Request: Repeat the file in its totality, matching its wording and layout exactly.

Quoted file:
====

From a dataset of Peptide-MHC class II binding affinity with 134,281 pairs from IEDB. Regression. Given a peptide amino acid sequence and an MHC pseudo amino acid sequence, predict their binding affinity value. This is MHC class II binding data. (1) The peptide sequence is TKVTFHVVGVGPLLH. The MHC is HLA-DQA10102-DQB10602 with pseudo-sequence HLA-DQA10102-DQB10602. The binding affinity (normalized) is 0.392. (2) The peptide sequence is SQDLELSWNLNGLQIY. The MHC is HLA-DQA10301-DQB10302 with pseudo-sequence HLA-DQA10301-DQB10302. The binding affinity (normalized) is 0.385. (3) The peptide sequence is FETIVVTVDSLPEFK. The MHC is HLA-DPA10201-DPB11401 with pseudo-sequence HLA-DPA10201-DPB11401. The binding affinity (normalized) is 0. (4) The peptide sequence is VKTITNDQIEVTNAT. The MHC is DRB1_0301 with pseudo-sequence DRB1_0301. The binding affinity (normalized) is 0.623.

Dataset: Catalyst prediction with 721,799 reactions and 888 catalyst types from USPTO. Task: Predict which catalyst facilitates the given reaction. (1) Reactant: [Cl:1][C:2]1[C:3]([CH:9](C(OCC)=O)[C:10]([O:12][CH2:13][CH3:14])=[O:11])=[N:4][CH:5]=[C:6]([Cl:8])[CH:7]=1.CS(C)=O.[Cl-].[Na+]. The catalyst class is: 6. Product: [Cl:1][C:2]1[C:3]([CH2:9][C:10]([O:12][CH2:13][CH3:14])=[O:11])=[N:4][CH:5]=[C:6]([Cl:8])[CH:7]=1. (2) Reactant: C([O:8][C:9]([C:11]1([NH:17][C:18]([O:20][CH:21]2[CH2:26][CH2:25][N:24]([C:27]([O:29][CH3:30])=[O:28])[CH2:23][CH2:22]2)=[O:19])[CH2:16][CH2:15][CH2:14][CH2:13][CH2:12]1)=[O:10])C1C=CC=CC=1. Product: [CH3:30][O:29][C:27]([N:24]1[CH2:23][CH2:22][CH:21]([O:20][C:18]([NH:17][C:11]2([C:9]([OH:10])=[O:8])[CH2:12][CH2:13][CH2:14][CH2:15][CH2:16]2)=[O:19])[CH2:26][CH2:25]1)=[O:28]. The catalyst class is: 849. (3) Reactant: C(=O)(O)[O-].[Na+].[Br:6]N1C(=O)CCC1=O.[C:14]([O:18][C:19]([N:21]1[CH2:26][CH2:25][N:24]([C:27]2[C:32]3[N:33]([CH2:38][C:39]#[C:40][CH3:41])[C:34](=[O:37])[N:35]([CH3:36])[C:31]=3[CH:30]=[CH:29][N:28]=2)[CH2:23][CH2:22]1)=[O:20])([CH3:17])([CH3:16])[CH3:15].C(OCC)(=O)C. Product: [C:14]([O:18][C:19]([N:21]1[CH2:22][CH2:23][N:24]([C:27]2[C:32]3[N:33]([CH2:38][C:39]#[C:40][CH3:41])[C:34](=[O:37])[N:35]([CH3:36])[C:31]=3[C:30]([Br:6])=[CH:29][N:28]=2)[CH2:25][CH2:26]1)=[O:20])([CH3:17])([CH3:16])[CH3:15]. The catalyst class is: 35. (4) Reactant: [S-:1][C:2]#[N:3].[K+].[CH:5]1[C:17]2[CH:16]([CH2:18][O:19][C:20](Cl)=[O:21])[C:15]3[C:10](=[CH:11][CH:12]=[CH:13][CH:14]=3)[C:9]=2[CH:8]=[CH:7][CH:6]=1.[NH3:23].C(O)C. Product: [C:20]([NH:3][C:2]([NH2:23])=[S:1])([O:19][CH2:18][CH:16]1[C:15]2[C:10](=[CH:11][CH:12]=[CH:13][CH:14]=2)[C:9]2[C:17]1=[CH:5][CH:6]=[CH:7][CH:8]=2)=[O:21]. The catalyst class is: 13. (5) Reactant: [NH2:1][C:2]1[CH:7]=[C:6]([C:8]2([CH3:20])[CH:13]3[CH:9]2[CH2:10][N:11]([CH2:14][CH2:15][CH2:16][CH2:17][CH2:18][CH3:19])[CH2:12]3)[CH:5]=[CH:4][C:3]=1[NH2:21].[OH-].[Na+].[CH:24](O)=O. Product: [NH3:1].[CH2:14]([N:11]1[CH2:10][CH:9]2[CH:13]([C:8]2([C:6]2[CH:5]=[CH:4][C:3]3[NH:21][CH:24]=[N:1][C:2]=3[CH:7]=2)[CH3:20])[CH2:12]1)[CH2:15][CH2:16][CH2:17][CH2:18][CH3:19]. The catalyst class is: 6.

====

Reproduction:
From a dataset of Peptide-MHC class II binding affinity with 134,281 pairs from IEDB. Regression. Given a peptide amino acid sequence and an MHC pseudo amino acid sequence, predict their binding affinity value. This is MHC class II binding data. (1) The peptide sequence is TKVTFHVVGVGPLLH. The MHC is HLA-DQA10102-DQB10602 with pseudo-sequence HLA-DQA10102-DQB10602. The binding affinity (normalized) is 0.392. (2) The peptide sequence is SQDLELSWNLNGLQIY. The MHC is HLA-DQA10301-DQB10302 with pseudo-sequence HLA-DQA10301-DQB10302. The binding affinity (normalized) is 0.385. (3) The peptide sequence is FETIVVTVDSLPEFK. The MHC is HLA-DPA10201-DPB11401 with pseudo-sequence HLA-DPA10201-DPB11401. The binding affinity (normalized) is 0. (4) The peptide sequence is VKTITNDQIEVTNAT. The MHC is DRB1_0301 with pseudo-sequence DRB1_0301. The binding affinity (normalized) is 0.623.

Dataset: Catalyst prediction with 721,799 reactions and 888 catalyst types from USPTO. Task: Predict which catalyst facilitates the given reaction. (1) Reactant: [Cl:1][C:2]1[C:3]([CH:9](C(OCC)=O)[C:10]([O:12][CH2:13][CH3:14])=[O:11])=[N:4][CH:5]=[C:6]([Cl:8])[CH:7]=1.CS(C)=O.[Cl-].[Na+]. The catalyst class is: 6. Product: [Cl:1][C:2]1[C:3]([CH2:9][C:10]([O:12][CH2:13][CH3:14])=[O:11])=[N:4][CH:5]=[C:6]([Cl:8])[CH:7]=1. (2) Reactant: C([O:8][C:9]([C:11]1([NH:17][C:18]([O:20][CH:21]2[CH2:26][CH2:25][N:24]([C:27]([O:29][CH3:30])=[O:28])[CH2:23][CH2:22]2)=[O:19])[CH2:16][CH2:15][CH2:14][CH2:13][CH2:12]1)=[O:10])C1C=CC=CC=1. Product: [CH3:30][O:29][C:27]([N:24]1[CH2:23][CH2:22][CH:21]([O:20][C:18]([NH:17][C:11]2([C:9]([OH:10])=[O:8])[CH2:12][CH2:13][CH2:14][CH2:15][CH2:16]2)=[O:19])[CH2:26][CH2:25]1)=[O:28]. The catalyst class is: 849. (3) Reactant: C(=O)(O)[O-].[Na+].[Br:6]N1C(=O)CCC1=O.[C:14]([O:18][C:19]([N:21]1[CH2:26][CH2:25][N:24]([C:27]2[C:32]3[N:33]([CH2:38][C:39]#[C:40][CH3:41])[C:34](=[O:37])[N:35]([CH3:36])[C:31]=3[CH:30]=[CH:29][N:28]=2)[CH2:23][CH2:22]1)=[O:20])([CH3:17])([CH3:16])[CH3:15].C(OCC)(=O)C. Product: [C:14]([O:18][C:19]([N:21]1[CH2:22][CH2:23][N:24]([C:27]2[C:32]3[N:33]([CH2:38][C:39]#[C:40][CH3:41])[C:34](=[O:37])[N:35]([CH3:36])[C:31]=3[C:30]([Br:6])=[CH:29][N:28]=2)[CH2:25][CH2:26]1)=[O:20])([CH3:17])([CH3:16])[CH3:15]. The catalyst class is: 35. (4) Reactant: [S-:1][C:2]#[N:3].[K+].[CH:5]1[C:17]2[CH:16]([CH2:18][O:19][C:20](Cl)=[O:21])[C:15]3[C:10](=[CH:11][CH:12]=[CH:13][CH:14]=3)[C:9]=2[CH:8]=[CH:7][CH:6]=1.[NH3:23].C(O)C. Product: [C:20]([NH:3][C:2]([NH2:23])=[S:1])([O:19][CH2:18][CH:16]1[C:15]2[C:10](=[CH:11][CH:12]=[CH:13][CH:14]=2)[C:9]2[C:17]1=[CH:5][CH:6]=[CH:7][CH:8]=2)=[O:21]. The catalyst class is: 13. (5) Reactant: [NH2:1][C:2]1[CH:7]=[C:6]([C:8]2([CH3:20])[CH:13]3[CH:9]2[CH2:10][N:11]([CH2:14][CH2:15][CH2:16][CH2:17][CH2:18][CH3:19])[CH2:12]3)[CH:5]=[CH:4][C:3]=1[NH2:21].[OH-].[Na+].[CH:24](O)=O. Product: [NH3:1].[CH2:14]([N:11]1[CH2:10][CH:9]2[CH:13]([C:8]2([C:6]2[CH:5]=[CH:4][C:3]3[NH:21][CH:24]=[N:1][C:2]=3[CH:7]=2)[CH3:20])[CH2:12]1)[CH2:15][CH2:16][CH2:17][CH2:18][CH3:19]. The catalyst class is: 6.